Jake Norris was there from the start of Stranahan's Colorado Whiskey, so when he left last month -- eight months after the Colorado-based company was sold to Proximo Spirits -- it got a lot of people in the liquor community talking.Norris himself talked last week
, as didRob Dietrich
, who's taken over as head distiller.
Colorado's bartenders and other distillers, many of whom helped bottle the whiskey, like the LUPEC ladies above, are still talking about what these changes mean. Here's just a taste of the conversation:
Rob Masters, distiller, Rob's Mountain Gin, Boulder: "Although I have not spoken to Jake since he left, I can say it had to have been hard on him to hand his baby over. He was there from day one and put his blood, sweat and tears into that brand. Developing a brand is not a nine-to-five job; it's your life. As a Colorado distiller, I have huge respect for what Stranahan's has done for our industry. They were truly the first and grew to be the biggest, and although we put our lives into our brands, it comes down to business: We are in business to make money, and selling was the next step for them."
Bryan Dayton, proprietor, Oak at 14th: "Stranahan's knew by selling this would happen. Generally, all small producers look for an 'exit strategy.' This is the way America works on all levels. Integrity always gets compromised when expansions happen without true forethought on how you want your product to remain the same over time and growth. It's a true shame about Jake, a true passion and personality behind one of the forefathers of Colorado micro distillation. I hope he lands where he deserves. Lastly, I hope Stranahan's remains a great product and its ingredients and production stay here in Colorado."
Randy Layman, bar manager, Steuben's Food Service: "I think Jake is an amazing talent and someone Colorado is lucky to have, whether he is with Stranahan's or not. I hope Proximo can keep the 'Colorado' in Stranahan's Colorado Whiskey without sacrificing the integrity Jake worked for many years to build. If the whiskey suffers from change in ownership, it will be very obvious. Stranahan's is something very unique; changing that would be bad business. On the other hand, I am very excited to see what Jake has up his sleeves! He is a true talent and a great guy. Proximo lost on this one."
Jimmy Zanon, bar manager, Lola: "I don't hold any Ill feelings, just how the biz works. Hopefully, Stranahan's will continue to be a great product and I wish Jake all the best."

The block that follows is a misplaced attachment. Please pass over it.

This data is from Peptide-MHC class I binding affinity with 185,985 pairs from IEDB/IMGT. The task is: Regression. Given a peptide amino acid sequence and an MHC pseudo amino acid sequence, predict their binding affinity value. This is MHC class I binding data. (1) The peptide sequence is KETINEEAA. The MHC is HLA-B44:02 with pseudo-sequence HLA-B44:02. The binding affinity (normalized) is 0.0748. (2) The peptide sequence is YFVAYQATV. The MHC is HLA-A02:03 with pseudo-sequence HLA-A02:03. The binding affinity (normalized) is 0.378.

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Todd Leopold, owner and master distiller, Leopold Bros.:"Jake Norris made Colorado a better place to live, which is no small feat. We're proud to call him a peer, and can't wait to taste what he does next."
Brian Melton, lead bartender, ChoLon Asian Bistro" "You know, I went to Stranahan's for both touring and bottling, met great people, learned great things and have enjoyed the juice in the bottle on more than a few occasions. But I wasn't surprised when it was sold, and I'm not surprised by learning that Jake left. The unfortunate thing in this day and age is that I'm only surprised when a successful small company DOESN'T sell to the highest bidder. Would I do it any differently? As much as I'd like to think that I would...if I'm being honest with myself, I'd imagine I might look at all that money and think of what other opportunities I might have in life with it and do the exact same thing. It's just human nature. I don't imagine I'll stop having Stranahan's behind the bar as long as people keep ordering it and it stays a consistent product. If either of those things changes, I'd imagine I'd stop supporting the brand. The bottom line -- as with everything in this ol' world -- is money, and as long as my guests keep spending theirs on the product, I'll keep it around."
This is the final -- for now -- installment in Sean Kenyon's series covering the departure of Jake Norris from Stranahan's Colorado Whiskey. Read Kenyon's interview with new Stranahan's head distiller Rob Dietrich here, his interview with new general manager Pete Macca here, his interview with Jake Norris here, and his riff comparing the early days at Stranahan's to punk rock here. Sean Kenyon knows how to pour out both drinks and advice. A third-generation bar man with 25 years behind the bar, he is a student of cocktail history, a United States Bartenders Guild-certified Spirits Professional and a BAR Ready graduate of the prestigious Beverage Alcohol Resource Program. You can often find him behind the bar at Euclid Hall and here most weeks, where he'll answer your questions. Post them in the comments section below.